9. Consider working with a real estate agent or broker

You don’t need to partner with a real estate agent or a real estate broker when refinancing — but it can be helpful. If your credit is excellent, you may be able to find competitive rates on your own. But a trustworthy real estate agent can help you navigate this process and potentially secure better home loan options than you would on your own.

10. Plan for closing costs

Since a refinance loan is a new home loan, there are some additional fees you’ll need to keep in mind, like closing costs. Although you typically won’t need to save for a down payment (as long as you have enough home equity), you will need to pay closing costs.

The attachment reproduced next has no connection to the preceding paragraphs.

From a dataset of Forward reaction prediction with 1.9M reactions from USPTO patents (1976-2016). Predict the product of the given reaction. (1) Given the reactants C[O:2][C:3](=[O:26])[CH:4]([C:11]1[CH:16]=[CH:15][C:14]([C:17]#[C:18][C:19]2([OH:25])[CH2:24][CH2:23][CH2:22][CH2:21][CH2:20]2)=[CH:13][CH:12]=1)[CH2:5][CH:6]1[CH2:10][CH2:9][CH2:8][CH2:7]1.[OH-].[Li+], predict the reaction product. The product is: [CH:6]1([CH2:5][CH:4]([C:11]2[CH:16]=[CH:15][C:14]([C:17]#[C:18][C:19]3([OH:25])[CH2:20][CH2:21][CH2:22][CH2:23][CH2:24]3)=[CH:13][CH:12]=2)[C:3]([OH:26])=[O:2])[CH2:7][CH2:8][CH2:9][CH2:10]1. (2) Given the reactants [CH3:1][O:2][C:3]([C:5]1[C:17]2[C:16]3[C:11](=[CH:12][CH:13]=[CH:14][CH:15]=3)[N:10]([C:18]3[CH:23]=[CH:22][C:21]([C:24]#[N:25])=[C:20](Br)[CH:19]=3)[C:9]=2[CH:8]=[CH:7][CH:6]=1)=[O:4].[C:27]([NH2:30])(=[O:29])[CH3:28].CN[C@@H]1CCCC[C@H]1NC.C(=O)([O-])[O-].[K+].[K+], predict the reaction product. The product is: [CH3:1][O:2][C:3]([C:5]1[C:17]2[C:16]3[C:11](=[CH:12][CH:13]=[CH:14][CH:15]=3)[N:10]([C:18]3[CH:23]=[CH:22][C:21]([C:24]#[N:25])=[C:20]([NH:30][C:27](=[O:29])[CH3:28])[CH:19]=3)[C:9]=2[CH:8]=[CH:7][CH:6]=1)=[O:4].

Working with an experienced real estate agent can help you to better plan for these expenses and keep your costs low.

11. Think about your plans for the home

Even if you have enough equity and can save money by refinancing, it may not be worthwhile if you’re planning to move in a couple of years. In this case, it may be better to keep the new home loan and sell your house when you’re ready to move. Then you can focus on buying a new home in a few years, rather than worrying about refinancing.

Since closing costs and other fees are added to your refinance costs, it can be more expensive to refinance in the short term. The savings generally add up over the lifetime of the new loan. You can calculate your break-even point (the point where refinancing will begin to save you money) by dividing the amount you’ll save each month from your closing costs. This number will tell you how many months it will take to start realizing savings.